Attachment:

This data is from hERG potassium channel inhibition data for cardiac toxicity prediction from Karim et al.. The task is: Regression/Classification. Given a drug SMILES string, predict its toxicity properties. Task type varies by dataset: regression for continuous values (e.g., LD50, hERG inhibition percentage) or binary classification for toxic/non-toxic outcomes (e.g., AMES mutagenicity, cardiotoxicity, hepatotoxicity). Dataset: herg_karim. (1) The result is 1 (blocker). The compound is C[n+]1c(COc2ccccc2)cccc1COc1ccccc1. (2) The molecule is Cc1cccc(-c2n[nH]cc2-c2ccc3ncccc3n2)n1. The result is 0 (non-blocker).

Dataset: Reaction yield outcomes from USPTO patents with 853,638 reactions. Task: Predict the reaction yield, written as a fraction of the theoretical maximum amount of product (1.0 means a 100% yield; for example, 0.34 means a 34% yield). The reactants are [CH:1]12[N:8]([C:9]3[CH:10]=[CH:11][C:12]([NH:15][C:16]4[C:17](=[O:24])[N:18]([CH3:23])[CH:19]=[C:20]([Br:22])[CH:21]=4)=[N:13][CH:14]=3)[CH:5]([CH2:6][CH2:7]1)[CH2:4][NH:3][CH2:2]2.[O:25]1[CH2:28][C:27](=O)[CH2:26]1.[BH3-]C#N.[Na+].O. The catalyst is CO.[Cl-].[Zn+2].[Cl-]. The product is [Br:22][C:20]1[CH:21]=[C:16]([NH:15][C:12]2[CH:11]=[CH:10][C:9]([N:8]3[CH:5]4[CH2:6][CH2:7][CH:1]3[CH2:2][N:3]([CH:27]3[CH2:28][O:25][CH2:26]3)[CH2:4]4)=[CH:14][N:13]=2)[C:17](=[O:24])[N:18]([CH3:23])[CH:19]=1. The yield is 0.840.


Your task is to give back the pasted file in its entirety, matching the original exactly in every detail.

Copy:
This data is from hERG potassium channel inhibition data for cardiac toxicity prediction from Karim et al.. The task is: Regression/Classification. Given a drug SMILES string, predict its toxicity properties. Task type varies by dataset: regression for continuous values (e.g., LD50, hERG inhibition percentage) or binary classification for toxic/non-toxic outcomes (e.g., AMES mutagenicity, cardiotoxicity, hepatotoxicity). Dataset: herg_karim. (1) The result is 1 (blocker). The compound is C[n+]1c(COc2ccccc2)cccc1COc1ccccc1. (2) The molecule is Cc1cccc(-c2n[nH]cc2-c2ccc3ncccc3n2)n1. The result is 0 (non-blocker).

Dataset: Reaction yield outcomes from USPTO patents with 853,638 reactions. Task: Predict the reaction yield, written as a fraction of the theoretical maximum amount of product (1.0 means a 100% yield; for example, 0.34 means a 34% yield). The reactants are [CH:1]12[N:8]([C:9]3[CH:10]=[CH:11][C:12]([NH:15][C:16]4[C:17](=[O:24])[N:18]([CH3:23])[CH:19]=[C:20]([Br:22])[CH:21]=4)=[N:13][CH:14]=3)[CH:5]([CH2:6][CH2:7]1)[CH2:4][NH:3][CH2:2]2.[O:25]1[CH2:28][C:27](=O)[CH2:26]1.[BH3-]C#N.[Na+].O. The catalyst is CO.[Cl-].[Zn+2].[Cl-]. The product is [Br:22][C:20]1[CH:21]=[C:16]([NH:15][C:12]2[CH:11]=[CH:10][C:9]([N:8]3[CH:5]4[CH2:6][CH2:7][CH:1]3[CH2:2][N:3]([CH:27]3[CH2:28][O:25][CH2:26]3)[CH2:4]4)=[CH:14][N:13]=2)[C:17](=[O:24])[N:18]([CH3:23])[CH:19]=1. The yield is 0.840.